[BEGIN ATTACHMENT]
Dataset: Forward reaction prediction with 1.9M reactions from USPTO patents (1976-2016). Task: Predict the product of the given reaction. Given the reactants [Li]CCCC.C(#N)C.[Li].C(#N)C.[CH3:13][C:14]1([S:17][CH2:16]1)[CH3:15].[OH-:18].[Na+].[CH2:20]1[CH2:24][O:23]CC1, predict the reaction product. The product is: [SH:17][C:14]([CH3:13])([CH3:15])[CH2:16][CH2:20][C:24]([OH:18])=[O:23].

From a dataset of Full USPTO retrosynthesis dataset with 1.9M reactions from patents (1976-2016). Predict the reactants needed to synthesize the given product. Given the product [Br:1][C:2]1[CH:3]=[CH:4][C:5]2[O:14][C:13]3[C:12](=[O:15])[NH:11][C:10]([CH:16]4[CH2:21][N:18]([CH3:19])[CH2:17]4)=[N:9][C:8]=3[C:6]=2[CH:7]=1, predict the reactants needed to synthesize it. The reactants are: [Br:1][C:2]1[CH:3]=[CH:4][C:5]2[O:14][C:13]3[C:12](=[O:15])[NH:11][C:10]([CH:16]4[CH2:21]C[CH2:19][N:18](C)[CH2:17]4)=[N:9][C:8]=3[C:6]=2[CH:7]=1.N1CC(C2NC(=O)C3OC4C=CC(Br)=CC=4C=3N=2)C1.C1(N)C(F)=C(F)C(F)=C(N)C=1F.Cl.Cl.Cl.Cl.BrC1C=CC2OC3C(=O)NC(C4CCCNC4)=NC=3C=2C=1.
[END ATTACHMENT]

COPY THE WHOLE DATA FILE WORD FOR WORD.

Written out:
Dataset: Forward reaction prediction with 1.9M reactions from USPTO patents (1976-2016). Task: Predict the product of the given reaction. Given the reactants [Li]CCCC.C(#N)C.[Li].C(#N)C.[CH3:13][C:14]1([S:17][CH2:16]1)[CH3:15].[OH-:18].[Na+].[CH2:20]1[CH2:24][O:23]CC1, predict the reaction product. The product is: [SH:17][C:14]([CH3:13])([CH3:15])[CH2:16][CH2:20][C:24]([OH:18])=[O:23].

From a dataset of Full USPTO retrosynthesis dataset with 1.9M reactions from patents (1976-2016). Predict the reactants needed to synthesize the given product. Given the product [Br:1][C:2]1[CH:3]=[CH:4][C:5]2[O:14][C:13]3[C:12](=[O:15])[NH:11][C:10]([CH:16]4[CH2:21][N:18]([CH3:19])[CH2:17]4)=[N:9][C:8]=3[C:6]=2[CH:7]=1, predict the reactants needed to synthesize it. The reactants are: [Br:1][C:2]1[CH:3]=[CH:4][C:5]2[O:14][C:13]3[C:12](=[O:15])[NH:11][C:10]([CH:16]4[CH2:21]C[CH2:19][N:18](C)[CH2:17]4)=[N:9][C:8]=3[C:6]=2[CH:7]=1.N1CC(C2NC(=O)C3OC4C=CC(Br)=CC=4C=3N=2)C1.C1(N)C(F)=C(F)C(F)=C(N)C=1F.Cl.Cl.Cl.Cl.BrC1C=CC2OC3C(=O)NC(C4CCCNC4)=NC=3C=2C=1.